The #SCOTUS deadlock on immigration case affects millions of unauthorized immigrants https://t.co/ovOJcdfNJB
— The New York Times (@nytimes) June 23, 2016
Immigration activist Josefina Mora: #SCOTUS DAPA decision "representsthe racism that this country was founded on" pic.twitter.com/pl113hmt4A
— Democracy Now! (@democracynow) June 24, 2016
Today's front page…
TEARS FOR FEARS: SCOTUS immigration ruling puts millions in limbo https://t.co/ahw4R9bqby pic.twitter.com/cLLnOk2RGz
— New York Daily News (@NYDailyNews) June 24, 2016
SCOTUS decision is a massive blow to mediocre white people coasting on privilege https://t.co/RUDuYnHWHA
— Salon.com (@Salon) June 24, 2016
SCOTUS shuts down the woman who said she got rejected from college because she's white #BeckyWithTheBadGrades https://t.co/2JzkQ6JN6N
— NowThis(@nowthisnews) June 24, 2016
When you're accustomed to privilege, equality feels like oppression. #beckywiththebadgrades
— Brandon For Bernie (@brandon2479) June 24, 2016
I want #scotus ruling to lead to discussion of how white women benefit from "inclusion"intiativesAND white supremacy #beckywiththebadgrades
— OriginalRudeGyal(@Blackamazon) June 23, 2016
Even before the recent ICE raids on Central American families began last week, there were serious signs that the government was undermining due process and not providing asylum-seekers a meaningful opportunity to make their cases. Many of the violations were brought to the attention of the immigration agencies by the CARA Project and Human Rights First, through a formal letter to the Directors of USCIS and ICE, which called upon the Department of Homeland Security to halt the egregious due process violations taking place inside family detention centers in Texas and Pennsylvania.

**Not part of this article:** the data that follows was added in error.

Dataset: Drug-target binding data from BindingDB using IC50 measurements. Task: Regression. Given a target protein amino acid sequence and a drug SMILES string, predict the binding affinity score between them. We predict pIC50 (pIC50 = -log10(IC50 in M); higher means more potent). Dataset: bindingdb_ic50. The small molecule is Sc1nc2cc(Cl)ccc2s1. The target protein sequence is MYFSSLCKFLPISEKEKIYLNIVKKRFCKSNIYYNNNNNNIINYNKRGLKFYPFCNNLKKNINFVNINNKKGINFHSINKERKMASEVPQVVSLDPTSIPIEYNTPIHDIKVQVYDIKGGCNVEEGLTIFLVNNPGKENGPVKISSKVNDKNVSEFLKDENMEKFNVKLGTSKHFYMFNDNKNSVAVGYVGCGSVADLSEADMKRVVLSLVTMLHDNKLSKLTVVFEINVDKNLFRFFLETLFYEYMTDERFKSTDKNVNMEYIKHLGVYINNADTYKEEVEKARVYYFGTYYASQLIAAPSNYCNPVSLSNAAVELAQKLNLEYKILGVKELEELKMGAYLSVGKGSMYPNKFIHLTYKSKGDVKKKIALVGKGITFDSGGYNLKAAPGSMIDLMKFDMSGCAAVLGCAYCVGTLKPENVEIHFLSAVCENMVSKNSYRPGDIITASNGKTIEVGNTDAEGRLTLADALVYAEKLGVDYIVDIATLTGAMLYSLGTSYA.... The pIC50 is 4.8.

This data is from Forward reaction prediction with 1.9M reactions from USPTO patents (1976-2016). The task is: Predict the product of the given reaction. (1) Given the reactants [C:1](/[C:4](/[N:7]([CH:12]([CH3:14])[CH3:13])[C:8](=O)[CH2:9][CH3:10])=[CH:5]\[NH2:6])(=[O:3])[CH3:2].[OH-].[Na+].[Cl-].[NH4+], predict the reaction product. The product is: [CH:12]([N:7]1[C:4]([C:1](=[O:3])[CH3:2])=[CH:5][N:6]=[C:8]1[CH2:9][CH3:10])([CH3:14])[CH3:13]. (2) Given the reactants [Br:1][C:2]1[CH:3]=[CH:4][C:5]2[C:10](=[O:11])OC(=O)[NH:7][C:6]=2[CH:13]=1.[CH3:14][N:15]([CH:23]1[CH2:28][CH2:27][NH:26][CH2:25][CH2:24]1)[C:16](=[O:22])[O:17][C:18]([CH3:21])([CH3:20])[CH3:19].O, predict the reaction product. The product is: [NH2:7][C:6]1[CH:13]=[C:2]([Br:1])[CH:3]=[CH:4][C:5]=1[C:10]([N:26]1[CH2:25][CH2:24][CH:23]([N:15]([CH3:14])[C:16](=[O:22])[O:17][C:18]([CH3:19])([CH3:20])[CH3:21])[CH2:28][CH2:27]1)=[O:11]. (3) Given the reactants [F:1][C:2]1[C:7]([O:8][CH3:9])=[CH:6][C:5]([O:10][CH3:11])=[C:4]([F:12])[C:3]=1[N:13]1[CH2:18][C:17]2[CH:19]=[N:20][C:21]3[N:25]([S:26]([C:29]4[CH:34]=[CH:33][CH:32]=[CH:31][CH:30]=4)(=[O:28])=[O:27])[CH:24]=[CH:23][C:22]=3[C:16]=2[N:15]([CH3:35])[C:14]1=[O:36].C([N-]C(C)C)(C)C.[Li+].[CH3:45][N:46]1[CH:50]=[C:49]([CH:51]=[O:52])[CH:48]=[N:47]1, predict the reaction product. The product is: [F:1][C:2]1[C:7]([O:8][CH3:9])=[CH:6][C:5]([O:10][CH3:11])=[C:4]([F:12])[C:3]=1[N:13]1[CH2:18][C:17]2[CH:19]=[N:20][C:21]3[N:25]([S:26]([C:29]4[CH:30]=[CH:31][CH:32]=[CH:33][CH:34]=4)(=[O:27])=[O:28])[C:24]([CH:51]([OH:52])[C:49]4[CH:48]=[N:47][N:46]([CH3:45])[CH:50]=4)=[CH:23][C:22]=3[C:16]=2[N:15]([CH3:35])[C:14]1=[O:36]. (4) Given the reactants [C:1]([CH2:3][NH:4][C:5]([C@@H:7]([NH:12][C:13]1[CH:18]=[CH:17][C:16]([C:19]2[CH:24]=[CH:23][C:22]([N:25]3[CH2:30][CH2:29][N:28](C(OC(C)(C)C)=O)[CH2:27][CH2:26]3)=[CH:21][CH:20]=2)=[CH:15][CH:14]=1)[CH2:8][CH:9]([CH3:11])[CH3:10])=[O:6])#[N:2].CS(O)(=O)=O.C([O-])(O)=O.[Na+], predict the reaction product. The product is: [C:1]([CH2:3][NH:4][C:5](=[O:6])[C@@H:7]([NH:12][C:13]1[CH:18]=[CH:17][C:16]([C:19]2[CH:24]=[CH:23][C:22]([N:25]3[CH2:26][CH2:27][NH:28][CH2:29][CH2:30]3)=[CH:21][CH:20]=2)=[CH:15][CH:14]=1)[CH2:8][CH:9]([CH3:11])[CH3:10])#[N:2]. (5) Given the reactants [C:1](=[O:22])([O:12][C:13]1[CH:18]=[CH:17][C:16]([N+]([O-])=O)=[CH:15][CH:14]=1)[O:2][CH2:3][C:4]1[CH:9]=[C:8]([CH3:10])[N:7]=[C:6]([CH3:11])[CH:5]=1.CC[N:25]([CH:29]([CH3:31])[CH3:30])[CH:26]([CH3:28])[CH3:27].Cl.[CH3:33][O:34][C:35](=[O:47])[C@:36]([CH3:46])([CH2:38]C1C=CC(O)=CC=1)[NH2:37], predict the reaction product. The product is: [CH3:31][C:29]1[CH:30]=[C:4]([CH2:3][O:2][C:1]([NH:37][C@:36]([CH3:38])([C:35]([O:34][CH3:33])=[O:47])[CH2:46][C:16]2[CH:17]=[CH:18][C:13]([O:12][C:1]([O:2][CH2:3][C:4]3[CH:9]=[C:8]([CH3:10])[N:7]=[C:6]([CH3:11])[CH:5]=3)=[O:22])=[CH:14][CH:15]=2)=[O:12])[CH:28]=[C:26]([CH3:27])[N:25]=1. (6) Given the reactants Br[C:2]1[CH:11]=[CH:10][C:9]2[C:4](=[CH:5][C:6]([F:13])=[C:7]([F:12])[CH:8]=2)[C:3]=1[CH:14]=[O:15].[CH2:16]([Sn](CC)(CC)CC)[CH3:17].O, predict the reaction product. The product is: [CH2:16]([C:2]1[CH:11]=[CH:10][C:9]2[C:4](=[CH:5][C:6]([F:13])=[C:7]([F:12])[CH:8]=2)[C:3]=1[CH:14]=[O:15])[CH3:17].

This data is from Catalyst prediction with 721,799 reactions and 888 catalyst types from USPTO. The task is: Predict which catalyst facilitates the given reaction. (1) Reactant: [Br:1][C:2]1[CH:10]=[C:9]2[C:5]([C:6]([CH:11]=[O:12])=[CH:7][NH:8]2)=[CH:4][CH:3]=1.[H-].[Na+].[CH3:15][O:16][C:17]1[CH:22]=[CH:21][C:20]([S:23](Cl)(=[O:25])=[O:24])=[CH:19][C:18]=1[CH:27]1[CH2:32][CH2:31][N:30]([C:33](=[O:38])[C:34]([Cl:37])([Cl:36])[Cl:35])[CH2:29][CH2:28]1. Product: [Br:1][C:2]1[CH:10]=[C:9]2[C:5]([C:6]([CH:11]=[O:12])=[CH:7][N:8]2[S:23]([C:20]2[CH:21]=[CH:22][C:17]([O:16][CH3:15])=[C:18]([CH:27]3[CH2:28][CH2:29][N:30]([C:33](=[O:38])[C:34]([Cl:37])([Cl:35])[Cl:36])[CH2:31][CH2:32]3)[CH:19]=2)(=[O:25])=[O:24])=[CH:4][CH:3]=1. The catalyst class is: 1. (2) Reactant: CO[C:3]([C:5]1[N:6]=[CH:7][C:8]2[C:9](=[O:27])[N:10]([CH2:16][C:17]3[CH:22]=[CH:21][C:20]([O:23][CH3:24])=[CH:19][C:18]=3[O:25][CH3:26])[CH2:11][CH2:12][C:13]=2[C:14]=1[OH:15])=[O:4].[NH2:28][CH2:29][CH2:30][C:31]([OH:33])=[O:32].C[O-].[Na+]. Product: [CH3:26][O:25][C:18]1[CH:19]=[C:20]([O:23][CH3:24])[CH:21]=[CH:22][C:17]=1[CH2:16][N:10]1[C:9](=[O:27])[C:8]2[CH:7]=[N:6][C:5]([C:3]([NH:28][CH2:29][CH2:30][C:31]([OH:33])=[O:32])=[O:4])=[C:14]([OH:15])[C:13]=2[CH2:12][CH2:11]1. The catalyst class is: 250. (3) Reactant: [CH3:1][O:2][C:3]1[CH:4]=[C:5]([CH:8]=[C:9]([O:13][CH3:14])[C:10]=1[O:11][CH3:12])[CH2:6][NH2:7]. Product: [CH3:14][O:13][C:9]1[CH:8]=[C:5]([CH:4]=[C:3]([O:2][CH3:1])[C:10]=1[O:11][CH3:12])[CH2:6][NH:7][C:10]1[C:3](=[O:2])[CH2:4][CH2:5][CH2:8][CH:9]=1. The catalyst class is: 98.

Sourced through Scoop.it from: immigrationimpact.com
Diversity, immigration, feminism and more — these celebrities covered it all.
Click through for more
Sourced through Scoop.it from: www.huffingtonpost.com
HT Steven Riley @mixed_race
Austrian authorities launched an international probe into the deaths, as they struggled to count the corpses.
Sourced through Scoop.it from: www.washingtonpost.com
Freedom to (im)migrate.
Freedom to leave.
Freedom to return.
Freedom of movement.
By MONICA BROWN
…Republican Representative Steve King referred to one of First Lady Michelle Obama’s guests as “a deportable.” He tweeted it.
When I heard this description of 21 year old Ana Zamora, a hardworking college student and DREAMer, it felt like a blow to the chest. When President Obama enacted his 2012 executive order on immigration, Ana Zamora wrote him a thank you letter. She said, “I am finally a person in the United States…”
Not according to Representative King. To him, she is a deportable.
– Click through for more –
Immigrants learned that to survive and prosper in a hostile urban environment of unleashed capital, they needed to stick together. Mutual aid societies and houses of worship provided support and kept their histories and languages alive. The strong communal bonds that could in effect relocate a European village to a single tenement are evident today in many of Chicago’s neighborhoods. While the points of origin may have changed over the years, Chicago continues to welcome a significant immigrant population.
Decades of Immigrants
Examine Chicago’s top immigrant groups decade by decade, in U.S. Census data from 1850 until 1990. Each year highlights a different country of origin from the top five immigrant groups of that year.
The use of the word ‘lure‘ in the image above without mentioning that (im)migration is a such a big decision that to imply that a whole group (im)migrates because of only one reason seems troublesome.
(im)migration involves both push and pull factors. People will often be prompted to leave their country because of a push factor (war, economy, environment), then they choose which country to go to for it’s pull factor (liberal immigration policy, availability of jobs and availability of freedoms).
Although interesting, many of these synopses are so oversimplified as to be misleading.